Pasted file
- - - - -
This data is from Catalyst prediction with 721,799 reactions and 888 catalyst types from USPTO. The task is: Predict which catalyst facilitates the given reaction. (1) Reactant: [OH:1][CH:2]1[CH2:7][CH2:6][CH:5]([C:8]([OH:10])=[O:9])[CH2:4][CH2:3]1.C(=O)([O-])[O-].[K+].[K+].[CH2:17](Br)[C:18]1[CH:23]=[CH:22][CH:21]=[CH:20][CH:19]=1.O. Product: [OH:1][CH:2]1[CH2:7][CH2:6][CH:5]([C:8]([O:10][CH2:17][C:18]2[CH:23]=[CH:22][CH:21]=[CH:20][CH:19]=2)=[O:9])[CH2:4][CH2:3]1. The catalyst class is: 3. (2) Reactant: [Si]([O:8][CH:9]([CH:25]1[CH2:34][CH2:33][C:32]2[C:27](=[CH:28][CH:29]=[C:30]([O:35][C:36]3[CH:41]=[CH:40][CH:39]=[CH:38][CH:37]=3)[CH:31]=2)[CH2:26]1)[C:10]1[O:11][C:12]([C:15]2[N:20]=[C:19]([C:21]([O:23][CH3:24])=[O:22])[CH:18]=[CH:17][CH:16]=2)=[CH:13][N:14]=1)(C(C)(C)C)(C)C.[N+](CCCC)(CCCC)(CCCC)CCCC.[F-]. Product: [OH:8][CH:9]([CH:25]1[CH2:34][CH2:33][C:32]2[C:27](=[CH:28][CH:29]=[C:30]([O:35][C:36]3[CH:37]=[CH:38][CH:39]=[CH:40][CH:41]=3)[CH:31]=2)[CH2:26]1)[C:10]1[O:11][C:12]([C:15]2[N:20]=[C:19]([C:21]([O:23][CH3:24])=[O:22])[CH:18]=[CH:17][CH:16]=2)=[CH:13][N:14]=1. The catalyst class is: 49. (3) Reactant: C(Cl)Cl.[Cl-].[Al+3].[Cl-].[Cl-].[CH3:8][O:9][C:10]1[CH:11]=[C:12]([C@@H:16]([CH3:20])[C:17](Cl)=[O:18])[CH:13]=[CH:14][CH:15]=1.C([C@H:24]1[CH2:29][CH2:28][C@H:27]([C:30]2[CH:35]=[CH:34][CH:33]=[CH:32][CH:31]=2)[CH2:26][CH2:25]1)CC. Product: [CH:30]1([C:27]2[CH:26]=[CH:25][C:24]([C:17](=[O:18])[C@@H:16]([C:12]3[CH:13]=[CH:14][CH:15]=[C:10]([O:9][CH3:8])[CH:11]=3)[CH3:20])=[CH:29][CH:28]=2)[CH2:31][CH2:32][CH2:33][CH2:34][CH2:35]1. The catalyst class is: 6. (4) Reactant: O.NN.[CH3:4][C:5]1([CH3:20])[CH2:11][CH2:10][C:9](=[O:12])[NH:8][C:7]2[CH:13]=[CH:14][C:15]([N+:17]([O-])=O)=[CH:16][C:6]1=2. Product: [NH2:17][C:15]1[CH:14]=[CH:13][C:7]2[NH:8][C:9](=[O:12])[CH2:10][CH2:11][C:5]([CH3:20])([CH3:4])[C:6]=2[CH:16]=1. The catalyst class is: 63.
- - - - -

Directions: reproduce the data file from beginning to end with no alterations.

This data is from Catalyst prediction with 721,799 reactions and 888 catalyst types from USPTO. The task is: Predict which catalyst facilitates the given reaction. (1) Reactant: [OH:1][CH:2]1[CH2:7][CH2:6][CH:5]([C:8]([OH:10])=[O:9])[CH2:4][CH2:3]1.C(=O)([O-])[O-].[K+].[K+].[CH2:17](Br)[C:18]1[CH:23]=[CH:22][CH:21]=[CH:20][CH:19]=1.O. Product: [OH:1][CH:2]1[CH2:7][CH2:6][CH:5]([C:8]([O:10][CH2:17][C:18]2[CH:23]=[CH:22][CH:21]=[CH:20][CH:19]=2)=[O:9])[CH2:4][CH2:3]1. The catalyst class is: 3. (2) Reactant: [Si]([O:8][CH:9]([CH:25]1[CH2:34][CH2:33][C:32]2[C:27](=[CH:28][CH:29]=[C:30]([O:35][C:36]3[CH:41]=[CH:40][CH:39]=[CH:38][CH:37]=3)[CH:31]=2)[CH2:26]1)[C:10]1[O:11][C:12]([C:15]2[N:20]=[C:19]([C:21]([O:23][CH3:24])=[O:22])[CH:18]=[CH:17][CH:16]=2)=[CH:13][N:14]=1)(C(C)(C)C)(C)C.[N+](CCCC)(CCCC)(CCCC)CCCC.[F-]. Product: [OH:8][CH:9]([CH:25]1[CH2:34][CH2:33][C:32]2[C:27](=[CH:28][CH:29]=[C:30]([O:35][C:36]3[CH:37]=[CH:38][CH:39]=[CH:40][CH:41]=3)[CH:31]=2)[CH2:26]1)[C:10]1[O:11][C:12]([C:15]2[N:20]=[C:19]([C:21]([O:23][CH3:24])=[O:22])[CH:18]=[CH:17][CH:16]=2)=[CH:13][N:14]=1. The catalyst class is: 49. (3) Reactant: C(Cl)Cl.[Cl-].[Al+3].[Cl-].[Cl-].[CH3:8][O:9][C:10]1[CH:11]=[C:12]([C@@H:16]([CH3:20])[C:17](Cl)=[O:18])[CH:13]=[CH:14][CH:15]=1.C([C@H:24]1[CH2:29][CH2:28][C@H:27]([C:30]2[CH:35]=[CH:34][CH:33]=[CH:32][CH:31]=2)[CH2:26][CH2:25]1)CC. Product: [CH:30]1([C:27]2[CH:26]=[CH:25][C:24]([C:17](=[O:18])[C@@H:16]([C:12]3[CH:13]=[CH:14][CH:15]=[C:10]([O:9][CH3:8])[CH:11]=3)[CH3:20])=[CH:29][CH:28]=2)[CH2:31][CH2:32][CH2:33][CH2:34][CH2:35]1. The catalyst class is: 6. (4) Reactant: O.NN.[CH3:4][C:5]1([CH3:20])[CH2:11][CH2:10][C:9](=[O:12])[NH:8][C:7]2[CH:13]=[CH:14][C:15]([N+:17]([O-])=O)=[CH:16][C:6]1=2. Product: [NH2:17][C:15]1[CH:14]=[CH:13][C:7]2[NH:8][C:9](=[O:12])[CH2:10][CH2:11][C:5]([CH3:20])([CH3:4])[C:6]=2[CH:16]=1. The catalyst class is: 63.